Biochemistry, Cell and Molecular biology

Session Introduction

Perla Pérez Treviño
Research Scholar, Tecnologico de Monterrey (ITESM), Mexico.
Title: 3D imaging detection method of HER2: application of dual conjugated Affibody-Quantum Dots probes and ratiometric

Biography: Perla Pérez-Treviño is a PhD student in Biotechnology from the Tecnologico de Monterrey (ITESM), Mexico. Since 2012 to the present she has been working as a research assistance at the Institute of Cardiology and Vascular Medicine, Zambrano-Hellion Hospital, School of Medicine, ITESM. She has published two papers as first author in important peer reviewed journals and two more that are in revision. Perla´s work is focused in the study of molecular and microstructural cell alterations during various chronic pathologies, and currently she is working in assessing the expression of biomarkers in 3D models of cancer cells growth and tumors.

Abstract: HER2 over expression is associated with Breast Cancer (BC) poor prognosis, due to increased metastases and angiogenesis, and decreased apoptosis. HER2 is commonly assessed by Immuno histochemistry. Technique that requires extensive sample processing to get thin fixed samples (3-5 m) that are analyzed using standard HER2 detection probes, and subjective algorithms for HER2 interpretation. Consequently, it lacks accuracy and reproducibility, and could lead to misdiagnosis. Therefore, we developed a 3D imaging detection method of HER2 using Affibody molecules conjugated with Quantum Dots (Aff-QDs) and ratiometric analysis (RMA). Affibody anti-HER2 (AffantiHER2) and Affibody negative control (Affneg) were conjugated by the maleimide reaction with QD605 and QD545, respectively. Fixed HER2+ and HER2- BC spheroids were incubated with a mixture (1:1) of both Aff-QDs, and confocal image stacks were recorded in the z-axis. Images were processed by RMA (AffantiHER2-QD605/Affneg-QD545 fluorescence), to assess the specific HER2 signal. We found that the non-specific accumulation for both Aff-QDs was the same within HER2- spheroids. However, the AffantiHER2-QD605 signal in HER2+ spheroids, was significantly higher (5.91  0.81 F/F0)than that of Affneg-QD545 (2.67  0.56 F/F0, p<0.05) and was optimally resolved up to 50 m depth. After RMA, non-specific signals were removed in HER2+ and HER2- spheroids, and no false HER2 signal was found. Therefore, Aff-QDs can efficiently penetrate in spheroids, used as 3D BC models, with minimal sample manipulation; after RMA, specific and objective 3D HER2 result can be obtained. The method proposed here, could reduce the typical problems associated with traditional immuno histochemistry and improve HER2 detection by 3D analysis.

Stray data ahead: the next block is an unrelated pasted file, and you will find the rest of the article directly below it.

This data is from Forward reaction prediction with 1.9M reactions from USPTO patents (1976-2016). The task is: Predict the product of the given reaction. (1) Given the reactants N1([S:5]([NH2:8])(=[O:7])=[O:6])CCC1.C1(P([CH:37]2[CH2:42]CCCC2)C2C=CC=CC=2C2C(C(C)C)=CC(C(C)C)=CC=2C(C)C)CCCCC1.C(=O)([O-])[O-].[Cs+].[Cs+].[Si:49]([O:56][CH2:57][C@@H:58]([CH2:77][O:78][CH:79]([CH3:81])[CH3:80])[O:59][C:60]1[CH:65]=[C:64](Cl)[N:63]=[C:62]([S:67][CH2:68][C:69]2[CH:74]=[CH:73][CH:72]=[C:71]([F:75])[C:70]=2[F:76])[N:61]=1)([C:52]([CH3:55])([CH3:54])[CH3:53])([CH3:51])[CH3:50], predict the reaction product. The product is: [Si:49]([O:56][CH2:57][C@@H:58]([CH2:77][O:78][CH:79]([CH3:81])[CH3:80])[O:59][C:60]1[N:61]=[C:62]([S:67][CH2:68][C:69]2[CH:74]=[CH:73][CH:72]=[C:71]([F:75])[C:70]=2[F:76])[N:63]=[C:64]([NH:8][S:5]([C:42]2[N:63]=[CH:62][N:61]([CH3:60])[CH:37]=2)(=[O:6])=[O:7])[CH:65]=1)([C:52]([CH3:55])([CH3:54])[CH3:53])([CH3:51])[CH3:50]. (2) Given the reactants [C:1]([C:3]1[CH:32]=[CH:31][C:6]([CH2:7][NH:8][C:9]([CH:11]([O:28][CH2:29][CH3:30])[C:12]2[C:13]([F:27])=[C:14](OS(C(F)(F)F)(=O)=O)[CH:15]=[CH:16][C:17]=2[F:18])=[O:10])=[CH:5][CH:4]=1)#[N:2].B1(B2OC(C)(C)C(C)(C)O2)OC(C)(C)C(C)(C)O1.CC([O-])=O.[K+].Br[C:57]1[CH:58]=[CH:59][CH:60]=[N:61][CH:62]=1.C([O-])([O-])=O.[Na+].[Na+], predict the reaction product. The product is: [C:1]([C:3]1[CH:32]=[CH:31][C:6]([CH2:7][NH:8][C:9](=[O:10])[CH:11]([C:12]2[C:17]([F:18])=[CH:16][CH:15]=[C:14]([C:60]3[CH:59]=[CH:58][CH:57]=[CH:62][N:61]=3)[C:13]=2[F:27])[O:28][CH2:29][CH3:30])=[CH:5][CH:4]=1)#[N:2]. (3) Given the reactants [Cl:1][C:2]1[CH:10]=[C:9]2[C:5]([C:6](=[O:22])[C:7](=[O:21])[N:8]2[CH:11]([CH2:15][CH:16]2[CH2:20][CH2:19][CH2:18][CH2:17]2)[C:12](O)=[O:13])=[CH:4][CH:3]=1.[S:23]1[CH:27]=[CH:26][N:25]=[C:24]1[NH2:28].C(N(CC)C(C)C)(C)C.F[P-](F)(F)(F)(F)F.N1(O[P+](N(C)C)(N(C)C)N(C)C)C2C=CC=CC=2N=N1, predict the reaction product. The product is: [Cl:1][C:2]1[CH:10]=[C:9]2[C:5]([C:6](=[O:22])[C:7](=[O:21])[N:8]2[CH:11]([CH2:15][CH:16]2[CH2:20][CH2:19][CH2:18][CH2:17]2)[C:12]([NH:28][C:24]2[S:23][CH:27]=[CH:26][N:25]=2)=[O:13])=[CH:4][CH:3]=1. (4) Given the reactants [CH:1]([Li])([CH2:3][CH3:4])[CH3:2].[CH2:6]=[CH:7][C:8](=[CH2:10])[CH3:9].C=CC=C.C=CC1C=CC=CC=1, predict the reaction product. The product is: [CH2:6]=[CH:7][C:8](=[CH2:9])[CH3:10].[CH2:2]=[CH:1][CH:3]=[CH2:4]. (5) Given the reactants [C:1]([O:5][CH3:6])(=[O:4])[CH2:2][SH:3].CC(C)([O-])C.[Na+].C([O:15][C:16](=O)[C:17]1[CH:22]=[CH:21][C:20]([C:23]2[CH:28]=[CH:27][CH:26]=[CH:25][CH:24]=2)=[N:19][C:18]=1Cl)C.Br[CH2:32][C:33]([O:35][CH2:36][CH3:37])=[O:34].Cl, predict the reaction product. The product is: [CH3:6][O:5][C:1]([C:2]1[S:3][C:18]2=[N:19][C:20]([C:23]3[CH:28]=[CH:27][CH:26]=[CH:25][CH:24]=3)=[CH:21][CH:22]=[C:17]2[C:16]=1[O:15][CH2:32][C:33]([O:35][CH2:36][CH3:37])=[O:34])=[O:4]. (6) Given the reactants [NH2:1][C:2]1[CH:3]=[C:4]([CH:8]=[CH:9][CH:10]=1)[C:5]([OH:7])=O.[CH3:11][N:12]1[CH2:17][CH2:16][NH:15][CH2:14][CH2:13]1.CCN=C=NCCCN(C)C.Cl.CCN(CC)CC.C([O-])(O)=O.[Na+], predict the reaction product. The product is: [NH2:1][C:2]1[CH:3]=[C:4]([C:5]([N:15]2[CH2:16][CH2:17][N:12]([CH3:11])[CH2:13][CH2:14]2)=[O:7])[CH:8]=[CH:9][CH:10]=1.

Juan C. Castro
Ph.D Research Scholar, Universidad Nacional de la Amazonía Peruana (UNAP), Peru
Title: Myrciaria dubia fruit transcriptome reveals multiple metabolic pathways potentially useful for biotechnological production of vitamin C

Biography: Juan C. Castro, is a Biologist graduated from the National University of the Peruvian Amazon (UNAP), Iquitos-Peru. He holds a Master's and Ph.D. degrees in Biochemistry and Molecular Biology, with more than 15 years of experience in teaching and scientific research in the areas of biochemistry, molecular biology and biotechnology. Has advised several pre and post-graduate theses. Performs biochemical and molecular species of Peruvian Amazonian biodiversity. He has published more than 30 articles in national and international indexed journals, is a reviewer of African Journal of Biotechnology, BMC Genomics, Gene, Journal of Agricultural and Food Chemistry, Preparatory Biochemistry and Biotechnology among others.